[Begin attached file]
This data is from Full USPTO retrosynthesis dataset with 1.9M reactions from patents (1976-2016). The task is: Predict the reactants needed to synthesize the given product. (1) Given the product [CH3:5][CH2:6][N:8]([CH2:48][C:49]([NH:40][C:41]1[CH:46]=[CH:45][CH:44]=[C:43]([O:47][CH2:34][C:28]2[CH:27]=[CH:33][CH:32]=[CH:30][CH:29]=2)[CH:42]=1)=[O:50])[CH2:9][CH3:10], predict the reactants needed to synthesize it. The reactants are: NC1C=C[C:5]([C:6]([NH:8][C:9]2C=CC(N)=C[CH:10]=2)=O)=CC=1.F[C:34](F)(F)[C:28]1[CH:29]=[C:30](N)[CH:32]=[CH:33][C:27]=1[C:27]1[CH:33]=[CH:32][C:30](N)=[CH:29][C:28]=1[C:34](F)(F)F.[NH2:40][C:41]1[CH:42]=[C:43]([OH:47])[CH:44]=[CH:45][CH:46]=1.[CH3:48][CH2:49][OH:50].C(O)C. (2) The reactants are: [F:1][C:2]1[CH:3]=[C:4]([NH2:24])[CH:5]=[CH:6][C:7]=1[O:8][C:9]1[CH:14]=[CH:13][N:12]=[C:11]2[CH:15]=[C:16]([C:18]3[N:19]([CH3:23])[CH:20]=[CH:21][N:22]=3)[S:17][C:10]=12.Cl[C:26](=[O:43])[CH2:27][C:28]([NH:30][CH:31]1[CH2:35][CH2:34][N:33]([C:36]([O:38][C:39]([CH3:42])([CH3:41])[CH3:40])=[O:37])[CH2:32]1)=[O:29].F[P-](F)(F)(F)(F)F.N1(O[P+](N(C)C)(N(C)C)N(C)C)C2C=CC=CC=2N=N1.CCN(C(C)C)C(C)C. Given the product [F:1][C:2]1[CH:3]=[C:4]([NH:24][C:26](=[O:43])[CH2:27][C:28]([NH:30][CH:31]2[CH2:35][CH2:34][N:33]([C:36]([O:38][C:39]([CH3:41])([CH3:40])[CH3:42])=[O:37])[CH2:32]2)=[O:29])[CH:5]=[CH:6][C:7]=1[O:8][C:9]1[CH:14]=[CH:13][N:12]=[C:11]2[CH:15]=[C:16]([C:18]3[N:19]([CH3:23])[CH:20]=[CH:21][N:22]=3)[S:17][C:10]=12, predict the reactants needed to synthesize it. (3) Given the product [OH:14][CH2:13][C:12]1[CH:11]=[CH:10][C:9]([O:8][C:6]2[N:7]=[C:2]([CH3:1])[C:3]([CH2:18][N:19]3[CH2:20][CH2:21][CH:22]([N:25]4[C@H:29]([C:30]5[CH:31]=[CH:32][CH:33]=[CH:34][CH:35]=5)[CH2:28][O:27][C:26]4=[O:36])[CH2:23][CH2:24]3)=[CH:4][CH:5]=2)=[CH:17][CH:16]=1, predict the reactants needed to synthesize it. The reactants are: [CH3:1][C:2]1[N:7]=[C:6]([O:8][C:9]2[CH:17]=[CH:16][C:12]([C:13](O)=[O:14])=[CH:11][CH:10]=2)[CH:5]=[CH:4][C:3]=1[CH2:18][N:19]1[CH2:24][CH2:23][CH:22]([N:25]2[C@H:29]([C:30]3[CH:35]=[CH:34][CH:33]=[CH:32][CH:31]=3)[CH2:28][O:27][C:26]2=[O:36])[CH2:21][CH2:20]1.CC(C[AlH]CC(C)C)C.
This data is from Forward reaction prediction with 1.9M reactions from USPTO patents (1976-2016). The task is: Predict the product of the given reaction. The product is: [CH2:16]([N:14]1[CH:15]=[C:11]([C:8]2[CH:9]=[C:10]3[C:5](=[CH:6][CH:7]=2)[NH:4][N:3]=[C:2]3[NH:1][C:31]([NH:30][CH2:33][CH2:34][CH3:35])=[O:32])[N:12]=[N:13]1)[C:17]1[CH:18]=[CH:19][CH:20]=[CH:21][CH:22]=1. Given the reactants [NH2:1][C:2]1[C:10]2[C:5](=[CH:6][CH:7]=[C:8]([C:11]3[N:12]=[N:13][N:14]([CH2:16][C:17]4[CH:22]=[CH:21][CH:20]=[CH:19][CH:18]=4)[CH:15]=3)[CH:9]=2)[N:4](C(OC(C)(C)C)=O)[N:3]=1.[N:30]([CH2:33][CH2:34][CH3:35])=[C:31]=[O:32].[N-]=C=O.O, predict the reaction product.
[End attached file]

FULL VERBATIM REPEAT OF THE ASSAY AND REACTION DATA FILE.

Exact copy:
This data is from Full USPTO retrosynthesis dataset with 1.9M reactions from patents (1976-2016). The task is: Predict the reactants needed to synthesize the given product. (1) Given the product [CH3:5][CH2:6][N:8]([CH2:48][C:49]([NH:40][C:41]1[CH:46]=[CH:45][CH:44]=[C:43]([O:47][CH2:34][C:28]2[CH:27]=[CH:33][CH:32]=[CH:30][CH:29]=2)[CH:42]=1)=[O:50])[CH2:9][CH3:10], predict the reactants needed to synthesize it. The reactants are: NC1C=C[C:5]([C:6]([NH:8][C:9]2C=CC(N)=C[CH:10]=2)=O)=CC=1.F[C:34](F)(F)[C:28]1[CH:29]=[C:30](N)[CH:32]=[CH:33][C:27]=1[C:27]1[CH:33]=[CH:32][C:30](N)=[CH:29][C:28]=1[C:34](F)(F)F.[NH2:40][C:41]1[CH:42]=[C:43]([OH:47])[CH:44]=[CH:45][CH:46]=1.[CH3:48][CH2:49][OH:50].C(O)C. (2) The reactants are: [F:1][C:2]1[CH:3]=[C:4]([NH2:24])[CH:5]=[CH:6][C:7]=1[O:8][C:9]1[CH:14]=[CH:13][N:12]=[C:11]2[CH:15]=[C:16]([C:18]3[N:19]([CH3:23])[CH:20]=[CH:21][N:22]=3)[S:17][C:10]=12.Cl[C:26](=[O:43])[CH2:27][C:28]([NH:30][CH:31]1[CH2:35][CH2:34][N:33]([C:36]([O:38][C:39]([CH3:42])([CH3:41])[CH3:40])=[O:37])[CH2:32]1)=[O:29].F[P-](F)(F)(F)(F)F.N1(O[P+](N(C)C)(N(C)C)N(C)C)C2C=CC=CC=2N=N1.CCN(C(C)C)C(C)C. Given the product [F:1][C:2]1[CH:3]=[C:4]([NH:24][C:26](=[O:43])[CH2:27][C:28]([NH:30][CH:31]2[CH2:35][CH2:34][N:33]([C:36]([O:38][C:39]([CH3:41])([CH3:40])[CH3:42])=[O:37])[CH2:32]2)=[O:29])[CH:5]=[CH:6][C:7]=1[O:8][C:9]1[CH:14]=[CH:13][N:12]=[C:11]2[CH:15]=[C:16]([C:18]3[N:19]([CH3:23])[CH:20]=[CH:21][N:22]=3)[S:17][C:10]=12, predict the reactants needed to synthesize it. (3) Given the product [OH:14][CH2:13][C:12]1[CH:11]=[CH:10][C:9]([O:8][C:6]2[N:7]=[C:2]([CH3:1])[C:3]([CH2:18][N:19]3[CH2:20][CH2:21][CH:22]([N:25]4[C@H:29]([C:30]5[CH:31]=[CH:32][CH:33]=[CH:34][CH:35]=5)[CH2:28][O:27][C:26]4=[O:36])[CH2:23][CH2:24]3)=[CH:4][CH:5]=2)=[CH:17][CH:16]=1, predict the reactants needed to synthesize it. The reactants are: [CH3:1][C:2]1[N:7]=[C:6]([O:8][C:9]2[CH:17]=[CH:16][C:12]([C:13](O)=[O:14])=[CH:11][CH:10]=2)[CH:5]=[CH:4][C:3]=1[CH2:18][N:19]1[CH2:24][CH2:23][CH:22]([N:25]2[C@H:29]([C:30]3[CH:35]=[CH:34][CH:33]=[CH:32][CH:31]=3)[CH2:28][O:27][C:26]2=[O:36])[CH2:21][CH2:20]1.CC(C[AlH]CC(C)C)C.
This data is from Forward reaction prediction with 1.9M reactions from USPTO patents (1976-2016). The task is: Predict the product of the given reaction. The product is: [CH2:16]([N:14]1[CH:15]=[C:11]([C:8]2[CH:9]=[C:10]3[C:5](=[CH:6][CH:7]=2)[NH:4][N:3]=[C:2]3[NH:1][C:31]([NH:30][CH2:33][CH2:34][CH3:35])=[O:32])[N:12]=[N:13]1)[C:17]1[CH:18]=[CH:19][CH:20]=[CH:21][CH:22]=1. Given the reactants [NH2:1][C:2]1[C:10]2[C:5](=[CH:6][CH:7]=[C:8]([C:11]3[N:12]=[N:13][N:14]([CH2:16][C:17]4[CH:22]=[CH:21][CH:20]=[CH:19][CH:18]=4)[CH:15]=3)[CH:9]=2)[N:4](C(OC(C)(C)C)=O)[N:3]=1.[N:30]([CH2:33][CH2:34][CH3:35])=[C:31]=[O:32].[N-]=C=O.O, predict the reaction product.